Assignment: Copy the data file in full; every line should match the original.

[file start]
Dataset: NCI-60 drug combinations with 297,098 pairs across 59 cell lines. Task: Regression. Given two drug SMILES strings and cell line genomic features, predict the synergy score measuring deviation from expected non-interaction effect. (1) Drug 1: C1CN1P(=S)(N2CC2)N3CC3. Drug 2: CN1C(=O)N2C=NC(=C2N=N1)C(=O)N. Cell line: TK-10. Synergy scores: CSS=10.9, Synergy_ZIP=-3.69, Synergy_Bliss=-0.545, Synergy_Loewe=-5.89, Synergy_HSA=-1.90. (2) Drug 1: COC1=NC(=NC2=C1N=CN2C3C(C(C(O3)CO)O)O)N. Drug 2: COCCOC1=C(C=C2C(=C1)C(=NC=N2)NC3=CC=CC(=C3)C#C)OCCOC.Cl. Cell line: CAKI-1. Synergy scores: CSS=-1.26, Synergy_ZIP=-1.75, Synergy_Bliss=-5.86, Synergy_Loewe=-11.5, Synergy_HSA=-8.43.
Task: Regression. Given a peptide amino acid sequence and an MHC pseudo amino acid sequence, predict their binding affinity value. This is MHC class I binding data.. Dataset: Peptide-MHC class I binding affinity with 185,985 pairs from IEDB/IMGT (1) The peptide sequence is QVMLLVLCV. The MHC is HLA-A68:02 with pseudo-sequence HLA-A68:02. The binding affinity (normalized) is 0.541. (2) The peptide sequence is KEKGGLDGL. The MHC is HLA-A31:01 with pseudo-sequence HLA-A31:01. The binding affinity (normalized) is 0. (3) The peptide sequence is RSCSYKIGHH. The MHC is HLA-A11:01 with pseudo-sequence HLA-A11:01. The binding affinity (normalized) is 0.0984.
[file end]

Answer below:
Dataset: NCI-60 drug combinations with 297,098 pairs across 59 cell lines. Task: Regression. Given two drug SMILES strings and cell line genomic features, predict the synergy score measuring deviation from expected non-interaction effect. (1) Drug 1: C1CN1P(=S)(N2CC2)N3CC3. Drug 2: CN1C(=O)N2C=NC(=C2N=N1)C(=O)N. Cell line: TK-10. Synergy scores: CSS=10.9, Synergy_ZIP=-3.69, Synergy_Bliss=-0.545, Synergy_Loewe=-5.89, Synergy_HSA=-1.90. (2) Drug 1: COC1=NC(=NC2=C1N=CN2C3C(C(C(O3)CO)O)O)N. Drug 2: COCCOC1=C(C=C2C(=C1)C(=NC=N2)NC3=CC=CC(=C3)C#C)OCCOC.Cl. Cell line: CAKI-1. Synergy scores: CSS=-1.26, Synergy_ZIP=-1.75, Synergy_Bliss=-5.86, Synergy_Loewe=-11.5, Synergy_HSA=-8.43.
Task: Regression. Given a peptide amino acid sequence and an MHC pseudo amino acid sequence, predict their binding affinity value. This is MHC class I binding data.. Dataset: Peptide-MHC class I binding affinity with 185,985 pairs from IEDB/IMGT (1) The peptide sequence is QVMLLVLCV. The MHC is HLA-A68:02 with pseudo-sequence HLA-A68:02. The binding affinity (normalized) is 0.541. (2) The peptide sequence is KEKGGLDGL. The MHC is HLA-A31:01 with pseudo-sequence HLA-A31:01. The binding affinity (normalized) is 0. (3) The peptide sequence is RSCSYKIGHH. The MHC is HLA-A11:01 with pseudo-sequence HLA-A11:01. The binding affinity (normalized) is 0.0984.